I don’t know what drives me to overeat or binge. It sort of makes sense when there’s conflict in my life, and I feel the need to be comforted by food. But right now, there’s no conflict in my life. There’s no logical reason for me to shove food in my face. It bothers me so much that I don’t know why I binge, and I’m not sure it would even help if I did know. It’s just frustrating. And I know it’s a hard time because of the pandemic, but we’re not getting back to any kind of “normal” I know any time soon. So, it has to be now. I have to make changes now. But honestly, I don’t know if I will. I don’t know what it will take.

I bought a treadmill that will be delivered this week. I bought a food journal to help me track my water and meals. I have a brand new pair of running shoes to use for exercise. Conditions are favorable for change. My brain, my stubborn brain, is the only thing holding me back. Even now, as I’m typing this, I want to eat, to be comforted. To lose myself in the taste and texture of something delicious. I fear my urge to escape the real world will be permanent, as it manifests in other ways, too like abusing my anxiety meds. And again, I don’t know why or what I’m trying to escape. I have a great life — better than most — and I’m so grateful for everyone in my life and everything I have. So, I really can’t tell you why I want to escape.

At one time, I thought it was emotional pain that was holding back — trauma from my past. But I feel like I’ve dealt with that. I’ve talked to my therapist about it extensively. I wrote a blog about it that I will never share. I got if off my chest, but still the pain resides. At least, I think so. Why else would I be trying to fill this unrelenting void?

I so want to be able to wake up in the morning and not immediately think about what I’m going to eat. To plan my next meal, as I’m licking off my current meal’s crumbs from my lips. I live meal to meal, snack to snack, and I hate it.

I hope this week I can make changes to my daily life and incorporate healthy habits. I pray for strength and guidance. I pray for what feels like a miracle.

Next week is National Eating Disorders Awareness Week. It may not seem like a big deal, but there are 30 million Americans who suffer with an eating disorder. There are so many people suffering right now, who are suffering more because of the pandemic. Only 1/3 of people receive help for their eating disorder. Eating disorders have the second highest mortality rate of any mental illness, with nearly one person dying every hour as a direct result of their eating disorder.

If you are struggling with an eating disorder, please know that you are not alone. It’s a challenging time for us, but it’ll be OK.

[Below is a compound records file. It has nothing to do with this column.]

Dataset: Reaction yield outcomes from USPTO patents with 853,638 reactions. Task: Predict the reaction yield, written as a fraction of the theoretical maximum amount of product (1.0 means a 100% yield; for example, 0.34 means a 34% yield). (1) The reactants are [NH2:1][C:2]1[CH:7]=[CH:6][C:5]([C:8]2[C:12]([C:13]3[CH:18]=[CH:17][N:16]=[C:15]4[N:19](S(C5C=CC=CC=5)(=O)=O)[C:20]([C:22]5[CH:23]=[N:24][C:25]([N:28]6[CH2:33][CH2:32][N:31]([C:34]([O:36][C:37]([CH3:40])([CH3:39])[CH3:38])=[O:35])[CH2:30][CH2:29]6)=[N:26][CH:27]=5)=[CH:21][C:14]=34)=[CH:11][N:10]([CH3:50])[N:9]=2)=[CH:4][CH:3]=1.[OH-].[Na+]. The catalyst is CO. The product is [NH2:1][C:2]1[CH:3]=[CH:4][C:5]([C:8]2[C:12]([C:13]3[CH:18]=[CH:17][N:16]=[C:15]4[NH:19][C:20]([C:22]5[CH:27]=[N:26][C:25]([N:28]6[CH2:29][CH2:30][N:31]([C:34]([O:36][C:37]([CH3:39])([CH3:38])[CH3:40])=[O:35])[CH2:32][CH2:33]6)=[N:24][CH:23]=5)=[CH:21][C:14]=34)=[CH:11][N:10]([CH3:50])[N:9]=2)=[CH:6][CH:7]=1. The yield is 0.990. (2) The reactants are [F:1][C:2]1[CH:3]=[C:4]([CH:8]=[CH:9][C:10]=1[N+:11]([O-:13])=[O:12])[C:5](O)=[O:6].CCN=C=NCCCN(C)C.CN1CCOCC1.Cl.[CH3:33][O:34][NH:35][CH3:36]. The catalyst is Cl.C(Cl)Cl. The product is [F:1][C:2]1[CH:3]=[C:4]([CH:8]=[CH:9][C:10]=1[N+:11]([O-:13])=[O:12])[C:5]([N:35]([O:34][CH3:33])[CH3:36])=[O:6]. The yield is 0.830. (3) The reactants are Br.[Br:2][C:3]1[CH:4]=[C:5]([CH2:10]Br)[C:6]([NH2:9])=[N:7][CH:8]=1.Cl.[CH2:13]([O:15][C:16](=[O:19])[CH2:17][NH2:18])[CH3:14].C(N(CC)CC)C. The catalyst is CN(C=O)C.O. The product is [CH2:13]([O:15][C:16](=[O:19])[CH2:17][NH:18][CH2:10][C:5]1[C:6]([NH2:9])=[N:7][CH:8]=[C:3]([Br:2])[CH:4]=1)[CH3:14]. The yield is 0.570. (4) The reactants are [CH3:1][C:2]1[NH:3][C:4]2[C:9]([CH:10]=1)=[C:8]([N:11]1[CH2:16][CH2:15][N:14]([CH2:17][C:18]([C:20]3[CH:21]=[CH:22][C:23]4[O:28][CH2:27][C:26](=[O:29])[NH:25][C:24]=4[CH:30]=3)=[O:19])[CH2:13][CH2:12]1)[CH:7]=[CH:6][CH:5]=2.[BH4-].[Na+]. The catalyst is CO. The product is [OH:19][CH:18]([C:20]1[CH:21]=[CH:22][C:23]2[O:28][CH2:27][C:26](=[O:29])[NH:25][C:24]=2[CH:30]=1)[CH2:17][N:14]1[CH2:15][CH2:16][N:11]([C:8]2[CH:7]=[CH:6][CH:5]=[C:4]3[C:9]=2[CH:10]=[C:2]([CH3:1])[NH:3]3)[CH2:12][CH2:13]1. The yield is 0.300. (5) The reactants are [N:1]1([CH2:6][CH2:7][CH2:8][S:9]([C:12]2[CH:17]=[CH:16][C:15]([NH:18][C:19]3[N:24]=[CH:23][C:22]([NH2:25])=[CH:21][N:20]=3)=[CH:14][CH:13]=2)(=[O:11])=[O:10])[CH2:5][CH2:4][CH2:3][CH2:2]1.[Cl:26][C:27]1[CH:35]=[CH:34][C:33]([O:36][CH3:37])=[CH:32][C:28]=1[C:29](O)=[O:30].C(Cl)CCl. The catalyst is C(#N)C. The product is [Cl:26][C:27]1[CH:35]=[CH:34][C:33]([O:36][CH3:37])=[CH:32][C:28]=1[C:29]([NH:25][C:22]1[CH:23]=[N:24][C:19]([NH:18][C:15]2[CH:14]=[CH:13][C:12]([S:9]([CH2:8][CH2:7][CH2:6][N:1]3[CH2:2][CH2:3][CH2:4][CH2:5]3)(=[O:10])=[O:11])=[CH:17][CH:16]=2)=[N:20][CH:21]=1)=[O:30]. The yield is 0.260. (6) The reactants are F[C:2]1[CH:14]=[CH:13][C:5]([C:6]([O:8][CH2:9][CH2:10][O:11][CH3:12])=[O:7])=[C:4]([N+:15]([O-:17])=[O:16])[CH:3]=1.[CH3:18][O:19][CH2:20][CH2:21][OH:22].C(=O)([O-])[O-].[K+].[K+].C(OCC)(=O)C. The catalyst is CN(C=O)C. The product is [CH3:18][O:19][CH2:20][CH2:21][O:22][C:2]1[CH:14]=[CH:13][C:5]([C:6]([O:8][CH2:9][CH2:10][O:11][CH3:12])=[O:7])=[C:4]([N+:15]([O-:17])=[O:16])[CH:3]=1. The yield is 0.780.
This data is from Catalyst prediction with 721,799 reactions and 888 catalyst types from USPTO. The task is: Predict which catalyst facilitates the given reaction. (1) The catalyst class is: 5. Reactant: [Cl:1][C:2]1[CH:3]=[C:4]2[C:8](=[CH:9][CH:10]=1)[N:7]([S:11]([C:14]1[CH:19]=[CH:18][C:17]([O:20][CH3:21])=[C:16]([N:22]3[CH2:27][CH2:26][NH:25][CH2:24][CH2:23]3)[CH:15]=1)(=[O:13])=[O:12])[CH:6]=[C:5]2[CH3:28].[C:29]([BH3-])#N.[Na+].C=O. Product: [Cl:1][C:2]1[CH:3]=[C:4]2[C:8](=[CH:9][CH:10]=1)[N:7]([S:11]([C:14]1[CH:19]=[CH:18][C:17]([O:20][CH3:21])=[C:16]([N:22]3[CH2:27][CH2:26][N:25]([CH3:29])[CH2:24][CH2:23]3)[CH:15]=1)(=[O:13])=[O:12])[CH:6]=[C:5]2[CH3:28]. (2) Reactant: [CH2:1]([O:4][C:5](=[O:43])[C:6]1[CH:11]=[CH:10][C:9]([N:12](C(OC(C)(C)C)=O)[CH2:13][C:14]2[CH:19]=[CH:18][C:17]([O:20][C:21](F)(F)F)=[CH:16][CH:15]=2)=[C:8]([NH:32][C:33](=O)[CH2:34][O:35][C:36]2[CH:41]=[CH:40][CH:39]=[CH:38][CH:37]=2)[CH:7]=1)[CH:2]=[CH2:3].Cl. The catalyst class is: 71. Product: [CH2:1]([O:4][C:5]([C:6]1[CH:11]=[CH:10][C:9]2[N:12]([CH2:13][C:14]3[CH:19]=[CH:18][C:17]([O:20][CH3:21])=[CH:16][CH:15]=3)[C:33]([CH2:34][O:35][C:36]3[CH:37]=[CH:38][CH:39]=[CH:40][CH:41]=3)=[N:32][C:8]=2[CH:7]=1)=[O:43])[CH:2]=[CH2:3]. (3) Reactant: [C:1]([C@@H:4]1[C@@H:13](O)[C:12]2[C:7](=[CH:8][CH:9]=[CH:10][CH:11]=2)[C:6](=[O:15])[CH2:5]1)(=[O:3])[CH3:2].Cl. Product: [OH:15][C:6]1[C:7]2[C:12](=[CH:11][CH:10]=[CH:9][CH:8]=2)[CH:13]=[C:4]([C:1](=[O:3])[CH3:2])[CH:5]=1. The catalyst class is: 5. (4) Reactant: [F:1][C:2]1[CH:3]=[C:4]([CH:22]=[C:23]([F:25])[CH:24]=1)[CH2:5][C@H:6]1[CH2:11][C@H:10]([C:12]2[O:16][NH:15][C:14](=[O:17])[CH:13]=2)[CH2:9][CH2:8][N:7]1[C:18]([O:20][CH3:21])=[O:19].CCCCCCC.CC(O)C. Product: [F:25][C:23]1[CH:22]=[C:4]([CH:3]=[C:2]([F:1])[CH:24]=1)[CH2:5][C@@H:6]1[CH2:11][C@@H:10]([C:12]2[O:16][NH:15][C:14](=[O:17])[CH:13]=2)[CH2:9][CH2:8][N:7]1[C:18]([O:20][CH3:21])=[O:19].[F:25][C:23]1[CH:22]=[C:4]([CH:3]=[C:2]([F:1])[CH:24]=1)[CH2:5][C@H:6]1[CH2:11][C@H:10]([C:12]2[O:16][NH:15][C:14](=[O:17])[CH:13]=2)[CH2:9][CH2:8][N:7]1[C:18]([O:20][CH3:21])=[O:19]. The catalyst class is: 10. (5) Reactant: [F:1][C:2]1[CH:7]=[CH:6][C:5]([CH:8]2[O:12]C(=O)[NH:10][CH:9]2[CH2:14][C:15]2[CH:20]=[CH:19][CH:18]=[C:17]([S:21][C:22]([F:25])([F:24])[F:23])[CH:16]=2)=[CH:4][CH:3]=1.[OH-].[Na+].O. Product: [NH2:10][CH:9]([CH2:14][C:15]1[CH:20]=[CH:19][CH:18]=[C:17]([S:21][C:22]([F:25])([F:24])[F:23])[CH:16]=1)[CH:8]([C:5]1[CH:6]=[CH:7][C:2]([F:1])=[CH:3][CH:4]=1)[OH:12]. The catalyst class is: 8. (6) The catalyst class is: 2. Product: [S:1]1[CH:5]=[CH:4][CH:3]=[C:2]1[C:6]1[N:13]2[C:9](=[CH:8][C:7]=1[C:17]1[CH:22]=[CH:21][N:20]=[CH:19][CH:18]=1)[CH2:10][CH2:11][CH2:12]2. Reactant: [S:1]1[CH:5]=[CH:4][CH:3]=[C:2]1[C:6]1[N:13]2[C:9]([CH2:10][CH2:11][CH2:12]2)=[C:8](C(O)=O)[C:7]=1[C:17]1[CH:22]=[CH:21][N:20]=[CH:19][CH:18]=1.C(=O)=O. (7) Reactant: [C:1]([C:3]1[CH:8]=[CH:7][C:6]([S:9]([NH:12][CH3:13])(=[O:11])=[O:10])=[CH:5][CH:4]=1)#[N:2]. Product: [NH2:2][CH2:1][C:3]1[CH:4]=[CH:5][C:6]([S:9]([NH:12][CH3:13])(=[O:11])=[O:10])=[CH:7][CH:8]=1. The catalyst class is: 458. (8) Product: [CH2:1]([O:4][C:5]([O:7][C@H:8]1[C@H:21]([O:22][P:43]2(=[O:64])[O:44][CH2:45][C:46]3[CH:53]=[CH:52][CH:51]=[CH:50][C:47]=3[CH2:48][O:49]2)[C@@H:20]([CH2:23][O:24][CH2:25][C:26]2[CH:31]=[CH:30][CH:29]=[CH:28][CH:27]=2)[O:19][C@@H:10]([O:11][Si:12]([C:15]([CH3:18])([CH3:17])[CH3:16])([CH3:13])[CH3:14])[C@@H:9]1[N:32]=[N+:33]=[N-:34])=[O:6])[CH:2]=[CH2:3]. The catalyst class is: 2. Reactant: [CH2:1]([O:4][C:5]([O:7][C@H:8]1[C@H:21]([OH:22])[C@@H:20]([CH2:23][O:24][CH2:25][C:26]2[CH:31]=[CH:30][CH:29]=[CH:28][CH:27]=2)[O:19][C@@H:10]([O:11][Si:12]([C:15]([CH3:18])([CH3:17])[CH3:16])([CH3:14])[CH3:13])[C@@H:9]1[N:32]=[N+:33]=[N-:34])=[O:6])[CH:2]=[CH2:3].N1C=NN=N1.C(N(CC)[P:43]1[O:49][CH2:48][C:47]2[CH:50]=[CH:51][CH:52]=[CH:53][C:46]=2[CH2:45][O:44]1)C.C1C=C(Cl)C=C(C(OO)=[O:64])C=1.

We will be OK.

In a Nutshell: My Week in Review

I’m proud of myself this week. I had to move up my ECT (to this past Friday) because I quickly became depressed after the last one, which was four weeks ago. I hate getting them, but I knew I needed it. I went into survival mode last week (and had to cancel plans) and made it to Friday.

I was more nervous about this one, but I don’t know why. When we got to Laurel Ridge, I started pacing in the waiting room. Luckily, there was only one girl ahead of me, so I didn’t wait long. But when a bed was available, the nurses couldn’t get my IV in. This made me incredibly nervous. I was afraid that they would do a bad job with the IV, then I wouldn’t get all the anesthesia I needed. I know that’s not likely, but that was the thought racing around my head. One of my favorite nurses finally got it, but to be honest I had shed some nervous tears. I tried to chat about my kids to take the focus off, and it helped.

When I went into the room, everyone was really nice and accommodating because of my anxiety and I had a good seizure — 72 seconds long. I was told the shorter the seizure, the better, but looking at my records, all my seizures are kinda long, over a minute. One was two minutes long — after that seizure, I was doing very well and was able to go nine weeks without an ECT. So, who knows. I am keeping a notebook where I’m documenting my symptoms a week leading up to an ECT and immediately after. I think it would be helpful to find patterns or correlations.

Enough about that. My birthday is this coming Saturday, so I’m looking forward to that.

That’s really all I got for now. Y’all have a good week, and stay in the light.

Cancelled Plans and Spoons

I’ve had to cancel plans with three different friends this week. I HATE cancelling plans — it makes me feel so guilty, because I feel like I’m letting my loved ones down. I know I can’t help it — and my friends are very understanding — but I still feel guilty and less of a friend.

At least now I can tell them the truth — I’m too depressed to leave the house. Before I went to The Menninger Clinic, I didn’t tell the truth, and I probably seemed like such a flake who didn’t care about spending time with her friends. But now, I’m honest. I said that I was having intrusive thoughts about suicide (not suicidal thoughts per se) and I just didn’t have the energy. I call it survival mode. You see, I’m getting an ECT treatment on Friday, so I just have to make it until then. The ECT should reset my stupid brain and maybe I won’t be so depressed and fatigued. I’m hoping that I won’t have as many migraines after this treatment, too. For some reason, my migraines have ramped up the past few weeks, and it’s been really annoying. I hate being limited by my illnesses, and on that note, I’m reminded of an article I read about the Spoon Theory by Christine Miserandino, who suffers with lupus. She writes about the physical and mental toll an invisible, chronic illness can take. And I relate.